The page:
Thankfulness Changes My Perspective by

I went to High School on Cape Cod, and as a kid encountered abundant markers, stories, and tales of the first white settlers to make landfall in pursuit of religious freedom and the possibility of prosperity. I often used to walk the cold November beaches and daydream about the hardships the Europeans endured that first winter when most of the 102 passengers spent the season on-board the ship awaiting spring’s arrival in dank, cold, fetid, and miserable conditions. I can only imagine the relief for the surviving 50 at the kindness and generosity of the Abenaki, Pawtuxet, and Wampanoag people who went to the few remaining people aboard the Mayflower with (I imagine) empathy and open hearts, sharing their goods and teaching what to eat, how to survive, and ultimately, how to thrive in the inhospitable climate. What if we let the magnitude of that moment in?

Despite the reality that our holiday of “Thanksgiving” has historically masked and minimized the long, cruel, and bloody history of white settlement in NorthAmerica, I still viscerally feel the heartfelt gratitude that everyone present must have felt in 1621 after an abundant summer harvest that promised less risk of death for those they loved as winter darkness arrived.Read more about the details of Thanksgiving history here. Coming together over a meal gathered through shared effort and cooked slowly over several days must have felt like a chance to inhale and exhale deeply for a brief moment in a collective pause as if to say, “we will be okay, together.”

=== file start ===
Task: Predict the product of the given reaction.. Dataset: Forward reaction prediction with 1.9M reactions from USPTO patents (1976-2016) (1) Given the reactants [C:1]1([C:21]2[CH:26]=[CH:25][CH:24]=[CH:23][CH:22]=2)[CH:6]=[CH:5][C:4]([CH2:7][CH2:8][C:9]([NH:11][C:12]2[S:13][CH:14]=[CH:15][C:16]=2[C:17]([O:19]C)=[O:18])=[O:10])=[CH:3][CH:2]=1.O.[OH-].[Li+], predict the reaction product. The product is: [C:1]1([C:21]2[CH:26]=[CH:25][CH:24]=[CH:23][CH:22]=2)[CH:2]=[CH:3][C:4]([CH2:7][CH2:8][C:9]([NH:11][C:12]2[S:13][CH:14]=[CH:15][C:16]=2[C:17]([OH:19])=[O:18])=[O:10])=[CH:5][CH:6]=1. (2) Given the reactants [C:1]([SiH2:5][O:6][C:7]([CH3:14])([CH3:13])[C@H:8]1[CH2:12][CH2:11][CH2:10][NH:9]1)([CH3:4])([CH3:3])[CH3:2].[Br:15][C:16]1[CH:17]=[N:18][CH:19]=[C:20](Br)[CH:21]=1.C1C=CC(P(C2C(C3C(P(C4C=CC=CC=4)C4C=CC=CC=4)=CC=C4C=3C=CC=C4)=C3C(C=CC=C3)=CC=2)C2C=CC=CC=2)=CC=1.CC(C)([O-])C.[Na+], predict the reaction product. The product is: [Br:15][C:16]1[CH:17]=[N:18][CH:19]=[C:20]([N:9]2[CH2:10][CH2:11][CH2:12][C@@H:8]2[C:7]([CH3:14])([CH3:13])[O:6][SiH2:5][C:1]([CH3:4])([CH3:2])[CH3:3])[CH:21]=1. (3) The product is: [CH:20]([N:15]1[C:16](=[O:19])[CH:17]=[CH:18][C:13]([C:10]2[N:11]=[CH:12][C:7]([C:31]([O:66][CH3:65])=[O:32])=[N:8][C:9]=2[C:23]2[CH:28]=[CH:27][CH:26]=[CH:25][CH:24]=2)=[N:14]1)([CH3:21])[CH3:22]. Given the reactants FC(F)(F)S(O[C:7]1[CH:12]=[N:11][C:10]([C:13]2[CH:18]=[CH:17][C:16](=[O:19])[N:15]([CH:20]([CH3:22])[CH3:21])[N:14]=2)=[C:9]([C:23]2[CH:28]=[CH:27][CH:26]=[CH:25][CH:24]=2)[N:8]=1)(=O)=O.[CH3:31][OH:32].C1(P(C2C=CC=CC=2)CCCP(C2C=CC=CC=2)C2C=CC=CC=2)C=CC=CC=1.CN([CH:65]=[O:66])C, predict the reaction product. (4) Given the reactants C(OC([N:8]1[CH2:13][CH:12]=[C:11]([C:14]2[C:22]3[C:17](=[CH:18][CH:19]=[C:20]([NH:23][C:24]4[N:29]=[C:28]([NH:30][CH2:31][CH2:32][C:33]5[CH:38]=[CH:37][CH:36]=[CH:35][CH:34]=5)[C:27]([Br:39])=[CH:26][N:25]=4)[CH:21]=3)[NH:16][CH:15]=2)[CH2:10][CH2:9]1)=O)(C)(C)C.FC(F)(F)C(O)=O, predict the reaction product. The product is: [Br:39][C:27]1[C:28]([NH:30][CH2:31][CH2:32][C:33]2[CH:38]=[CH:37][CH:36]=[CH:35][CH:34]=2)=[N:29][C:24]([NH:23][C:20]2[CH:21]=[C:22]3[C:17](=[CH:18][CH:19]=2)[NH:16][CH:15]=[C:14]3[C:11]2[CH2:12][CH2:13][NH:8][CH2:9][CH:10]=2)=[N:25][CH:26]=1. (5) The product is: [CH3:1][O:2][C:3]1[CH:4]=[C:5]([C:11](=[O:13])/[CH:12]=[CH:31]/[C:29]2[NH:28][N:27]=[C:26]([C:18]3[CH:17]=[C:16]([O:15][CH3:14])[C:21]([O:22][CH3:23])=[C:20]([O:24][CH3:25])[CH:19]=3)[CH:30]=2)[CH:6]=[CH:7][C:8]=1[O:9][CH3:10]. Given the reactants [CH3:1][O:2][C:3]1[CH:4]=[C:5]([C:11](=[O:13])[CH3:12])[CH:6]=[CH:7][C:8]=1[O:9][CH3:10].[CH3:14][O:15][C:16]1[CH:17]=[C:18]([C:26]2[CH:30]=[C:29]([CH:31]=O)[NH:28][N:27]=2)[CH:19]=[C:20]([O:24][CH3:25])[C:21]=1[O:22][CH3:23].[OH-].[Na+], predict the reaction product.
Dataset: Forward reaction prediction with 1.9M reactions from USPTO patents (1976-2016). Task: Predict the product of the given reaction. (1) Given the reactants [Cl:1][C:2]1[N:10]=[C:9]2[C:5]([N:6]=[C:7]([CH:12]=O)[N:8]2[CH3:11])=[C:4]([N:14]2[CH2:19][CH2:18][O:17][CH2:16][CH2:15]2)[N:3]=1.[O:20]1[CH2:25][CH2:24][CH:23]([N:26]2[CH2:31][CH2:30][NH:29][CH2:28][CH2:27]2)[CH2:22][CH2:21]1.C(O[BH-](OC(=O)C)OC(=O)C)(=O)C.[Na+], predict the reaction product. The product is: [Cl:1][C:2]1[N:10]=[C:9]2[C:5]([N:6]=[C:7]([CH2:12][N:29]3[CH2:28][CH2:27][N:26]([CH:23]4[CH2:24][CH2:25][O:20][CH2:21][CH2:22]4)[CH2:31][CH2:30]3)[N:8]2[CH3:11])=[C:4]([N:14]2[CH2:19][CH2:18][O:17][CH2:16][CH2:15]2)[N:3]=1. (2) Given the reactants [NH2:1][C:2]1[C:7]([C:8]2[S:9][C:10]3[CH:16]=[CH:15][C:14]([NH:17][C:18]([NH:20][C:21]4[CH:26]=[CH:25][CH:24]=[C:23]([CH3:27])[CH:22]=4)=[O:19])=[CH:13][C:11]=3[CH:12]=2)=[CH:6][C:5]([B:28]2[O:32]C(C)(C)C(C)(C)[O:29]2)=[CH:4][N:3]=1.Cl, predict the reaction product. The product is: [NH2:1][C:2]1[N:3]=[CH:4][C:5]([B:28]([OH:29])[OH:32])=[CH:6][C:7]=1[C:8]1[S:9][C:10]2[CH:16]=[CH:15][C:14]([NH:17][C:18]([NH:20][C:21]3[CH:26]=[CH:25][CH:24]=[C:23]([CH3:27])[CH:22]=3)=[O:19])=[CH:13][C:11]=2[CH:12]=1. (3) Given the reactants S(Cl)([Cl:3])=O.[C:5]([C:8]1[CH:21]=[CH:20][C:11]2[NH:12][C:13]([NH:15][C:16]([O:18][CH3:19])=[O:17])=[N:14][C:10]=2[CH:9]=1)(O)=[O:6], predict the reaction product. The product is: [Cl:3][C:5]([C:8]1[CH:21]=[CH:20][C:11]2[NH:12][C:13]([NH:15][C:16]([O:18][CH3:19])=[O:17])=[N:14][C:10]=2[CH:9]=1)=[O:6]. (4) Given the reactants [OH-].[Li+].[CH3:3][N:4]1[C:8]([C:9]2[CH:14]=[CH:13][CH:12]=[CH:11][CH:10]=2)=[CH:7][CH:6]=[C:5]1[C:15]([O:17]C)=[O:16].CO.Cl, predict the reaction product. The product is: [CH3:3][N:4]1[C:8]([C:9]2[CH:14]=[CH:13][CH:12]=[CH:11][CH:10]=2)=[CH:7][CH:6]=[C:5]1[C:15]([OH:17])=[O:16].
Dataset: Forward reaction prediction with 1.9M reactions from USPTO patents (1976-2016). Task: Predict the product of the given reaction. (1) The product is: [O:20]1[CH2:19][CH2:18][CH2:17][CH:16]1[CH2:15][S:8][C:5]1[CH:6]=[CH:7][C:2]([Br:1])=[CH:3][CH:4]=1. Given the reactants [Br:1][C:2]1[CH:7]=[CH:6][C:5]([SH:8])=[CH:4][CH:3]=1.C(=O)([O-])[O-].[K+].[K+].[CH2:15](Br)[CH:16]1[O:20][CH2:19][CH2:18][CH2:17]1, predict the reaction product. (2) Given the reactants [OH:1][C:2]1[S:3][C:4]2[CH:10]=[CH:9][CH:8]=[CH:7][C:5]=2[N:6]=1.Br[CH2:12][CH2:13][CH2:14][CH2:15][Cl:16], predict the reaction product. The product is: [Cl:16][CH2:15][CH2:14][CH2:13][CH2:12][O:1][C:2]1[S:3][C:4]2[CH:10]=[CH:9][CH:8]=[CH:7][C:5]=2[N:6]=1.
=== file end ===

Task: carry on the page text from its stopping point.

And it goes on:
Giving thanks reminds us that what we have is enough. 

 
Most historians believe that the early years of settlement on Cape Cod were harmonious between the indigenous inhabitants and the white settlers. In those years, there was an interdependence that (while it didn’t last) represents something fragile and worth remembering. As human beings, we require connection with other human beings as vitally as we need shelter, water and food. Without it, we will die. In the darkness of a cold ship in the Atlantic Ocean with your family dying around you, I imagine a mother breastfeeding a child, and receiving a gift from another who brings needed companionship, hope, food, and warmth.  Oh, the glory of being seen after nights of perilous darkness and trauma, by another human being who generously shared what they had with you.
 

This Thanksgiving, what if we remember the bounty of our many privileges, whatever they may be, even as we remember the hardships of life?

And perhaps even more importantly, what if we share what we have with those who are unseen or invisible, in the dark or alone, cold or isolated?  It is the reaching across that fills us up, not the fancy meal or adorned table.  This week, we have a sanctioned reminder of everything we have that makes our lives abundant and joyful, most importantly, the company of other human beings who will sit with us to do what must be done even as darkness falls and fear prevails. 

Even as I celebrate the amazing gifts in my life today, and thank you, readers, clients, colleagues, friends, and dear ones, I run perilously close to succumbing to despair at the suffering that exists for others, less fortunate, around me and around the world. My best chance to alleviate suffering, in fact our best chance, is to lift right here, close to home, with the people I see and experience every day, with an honest glance, a kind gesture, a warm drink, a willing ear, a meal, a walk, and an act of grace.
 
Giving thanks reminds us that what we have, when shared, comes back as so much more.

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    2 Responses to "Thankfulness Changes My Perspective"

  1. K. Prestwood says:

    Amen, Moe. So beautifully said. Thank you!

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